How to Tell When Your Dog Is Stressed

We all recognize a tucked tail as a doggy stress signal. But your dog has many other ways to say that he's uncomfortable – and you may not be familiar with all of them.

Jolanta Benal, CPDT-KA, CBCC-KA
5-minute read
Episode #59

Other Signs of a Stressed Dog

Never, ever touch or even approach a dog who’s gone still and shows the whites of her eyes.

A related but less potentially explosive behavior is ignoring--just what it sounds like. I take regular walks with a colleague, Jenny Chun, to help her dog Lucy gain some canine social skills. My boy Juni isn’t socially adept by any means, but Lucy makes him look like Perez Hilton. As we walk side by side, Jenny and I can see Lucy glancing at Juni out of the corners of her eyes, over and over and over again. After a minute or two, she’ll  veer off and start ostentatiously sniffing … something or other. I don’t think it matters what; you can almost see the thought balloon reading “Dog? What dog? I don’t see any dog. Ni ni ni ni.”

Lucy isn’t showing bad leash manners or blowing Jenny off. Her sniffing in this particular situation is what’s called a “displacement behavior” (1). Displacement behaviors are completely normal but turn up out of context or when an animal experiences conflict between two motivations. In Lucy’s case, probably she’s both socially interested in Juni, and anxious about close contact with him. She keeps an eye on him till she can’t stand it anymore, and then she just has to sniff.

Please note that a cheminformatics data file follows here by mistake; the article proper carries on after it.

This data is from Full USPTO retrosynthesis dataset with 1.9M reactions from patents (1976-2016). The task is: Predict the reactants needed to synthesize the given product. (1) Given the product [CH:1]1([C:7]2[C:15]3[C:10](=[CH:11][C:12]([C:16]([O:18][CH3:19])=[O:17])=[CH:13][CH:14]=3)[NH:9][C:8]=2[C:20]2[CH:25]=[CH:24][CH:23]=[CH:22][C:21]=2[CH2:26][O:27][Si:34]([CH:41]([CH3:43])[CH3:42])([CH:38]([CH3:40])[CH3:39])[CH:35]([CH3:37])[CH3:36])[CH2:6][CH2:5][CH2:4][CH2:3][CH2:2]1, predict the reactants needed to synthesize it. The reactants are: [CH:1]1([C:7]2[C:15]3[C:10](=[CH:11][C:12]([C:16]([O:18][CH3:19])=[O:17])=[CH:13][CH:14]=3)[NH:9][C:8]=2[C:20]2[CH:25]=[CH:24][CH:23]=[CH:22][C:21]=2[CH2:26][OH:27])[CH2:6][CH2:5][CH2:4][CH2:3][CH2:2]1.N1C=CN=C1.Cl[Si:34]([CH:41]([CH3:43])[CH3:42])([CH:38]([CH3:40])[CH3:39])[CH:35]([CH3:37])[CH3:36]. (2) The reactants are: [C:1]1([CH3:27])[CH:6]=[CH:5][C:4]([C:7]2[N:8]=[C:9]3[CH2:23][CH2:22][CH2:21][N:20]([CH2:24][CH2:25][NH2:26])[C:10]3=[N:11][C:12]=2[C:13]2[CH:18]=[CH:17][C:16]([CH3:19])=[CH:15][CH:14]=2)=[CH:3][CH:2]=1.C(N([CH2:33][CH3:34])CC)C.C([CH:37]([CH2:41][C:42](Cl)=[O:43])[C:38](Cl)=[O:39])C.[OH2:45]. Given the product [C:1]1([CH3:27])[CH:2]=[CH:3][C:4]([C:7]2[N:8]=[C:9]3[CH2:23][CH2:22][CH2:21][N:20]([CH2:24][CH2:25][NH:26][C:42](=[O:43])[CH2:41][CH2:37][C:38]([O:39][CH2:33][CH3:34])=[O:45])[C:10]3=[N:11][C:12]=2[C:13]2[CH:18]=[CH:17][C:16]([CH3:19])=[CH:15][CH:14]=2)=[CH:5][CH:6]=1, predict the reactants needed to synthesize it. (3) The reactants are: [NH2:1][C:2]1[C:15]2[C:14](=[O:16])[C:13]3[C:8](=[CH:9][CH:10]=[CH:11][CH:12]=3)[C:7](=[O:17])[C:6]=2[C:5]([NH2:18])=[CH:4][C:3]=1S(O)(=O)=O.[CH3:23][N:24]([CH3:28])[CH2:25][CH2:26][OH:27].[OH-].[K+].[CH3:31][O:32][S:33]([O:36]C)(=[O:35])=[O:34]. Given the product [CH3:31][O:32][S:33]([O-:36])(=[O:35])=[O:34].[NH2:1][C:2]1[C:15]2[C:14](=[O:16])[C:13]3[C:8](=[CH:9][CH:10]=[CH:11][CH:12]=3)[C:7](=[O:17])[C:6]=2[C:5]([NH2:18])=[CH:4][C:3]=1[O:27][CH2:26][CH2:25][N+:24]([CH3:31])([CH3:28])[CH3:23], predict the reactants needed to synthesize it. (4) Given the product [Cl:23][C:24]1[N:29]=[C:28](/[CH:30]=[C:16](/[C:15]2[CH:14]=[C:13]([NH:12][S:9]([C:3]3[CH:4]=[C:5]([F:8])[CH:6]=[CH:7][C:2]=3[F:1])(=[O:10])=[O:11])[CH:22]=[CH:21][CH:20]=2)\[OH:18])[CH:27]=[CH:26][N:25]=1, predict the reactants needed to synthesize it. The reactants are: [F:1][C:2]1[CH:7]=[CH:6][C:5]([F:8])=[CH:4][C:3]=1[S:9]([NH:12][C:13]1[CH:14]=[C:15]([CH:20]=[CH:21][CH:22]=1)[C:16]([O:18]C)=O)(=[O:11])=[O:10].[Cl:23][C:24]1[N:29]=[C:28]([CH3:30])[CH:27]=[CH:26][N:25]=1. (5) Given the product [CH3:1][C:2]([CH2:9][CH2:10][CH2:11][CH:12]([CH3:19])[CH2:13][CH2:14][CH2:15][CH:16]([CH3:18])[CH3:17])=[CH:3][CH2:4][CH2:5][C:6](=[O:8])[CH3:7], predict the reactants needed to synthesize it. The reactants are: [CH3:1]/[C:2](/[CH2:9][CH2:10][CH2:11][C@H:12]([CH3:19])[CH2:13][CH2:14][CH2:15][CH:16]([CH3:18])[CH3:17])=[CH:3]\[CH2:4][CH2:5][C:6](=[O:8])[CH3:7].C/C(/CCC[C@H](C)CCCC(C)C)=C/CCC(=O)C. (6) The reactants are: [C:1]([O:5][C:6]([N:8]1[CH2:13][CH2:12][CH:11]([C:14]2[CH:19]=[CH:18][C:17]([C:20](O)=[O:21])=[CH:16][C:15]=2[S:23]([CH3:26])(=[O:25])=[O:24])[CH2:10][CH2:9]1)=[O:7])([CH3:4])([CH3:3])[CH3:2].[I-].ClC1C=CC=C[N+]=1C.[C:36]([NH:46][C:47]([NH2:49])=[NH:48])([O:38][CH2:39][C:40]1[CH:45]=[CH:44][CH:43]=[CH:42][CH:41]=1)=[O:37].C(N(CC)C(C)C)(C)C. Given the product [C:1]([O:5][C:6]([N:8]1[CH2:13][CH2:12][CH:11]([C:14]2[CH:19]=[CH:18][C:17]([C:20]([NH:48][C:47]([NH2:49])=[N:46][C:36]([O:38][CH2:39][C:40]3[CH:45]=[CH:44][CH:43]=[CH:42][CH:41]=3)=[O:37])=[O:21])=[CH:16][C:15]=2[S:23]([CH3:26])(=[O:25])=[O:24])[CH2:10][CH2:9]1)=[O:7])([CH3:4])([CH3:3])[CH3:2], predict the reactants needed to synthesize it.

What a Sniffing Dog Might Also Mean

You’ll also often see a dog sniffing the ground as he makes his way sloooowly back to a person who’s yelling at him to get over here right now. Here, the sniffing is probably not a displacement behavior--combined with the slow approach, it directly signals appeasement and deference. The dog is saying, in effect, “I mean you no harm, I offer no challenge, see how I don’t just rush right up to you rudely while staring in your face?” Stop yelling, Yelling Person, and show your dog some happy-voice love.

Drooling, Paw Sweat, and Shedding Can Signal Dog Stress

A surprising number of clues to anxiety involve stuff coming off the dog’s body. Drool? Check, though drool may also suggest nausea or dental problems. Paw sweat? Check. Watch the floor tile at the vet’s office, for instance. Shedding? Check. To stick with the example of the vet’s office, there’s a reason you come home from Dogalini’s annual checkup with even more hair on your clothes than usual. Dogs shed copiously when nervous.


About the Author

Jolanta Benal, CPDT-KA, CBCC-KA

Jolanta holds professional certifications in both training and behavior counseling and belongs to the Association of Professional Dog Trainers and the International Association of Animal Behavior Consultants. She also volunteered with Pet Help Partners, a program of the Humane Society of the United States that works to prevent pet relinquishment. Her approach is generally behaviorist (Pavlovian, Skinnerian and post-Skinnerian learning theory) with a big helping of ethology (animal behavior as observed in non-experimental settings).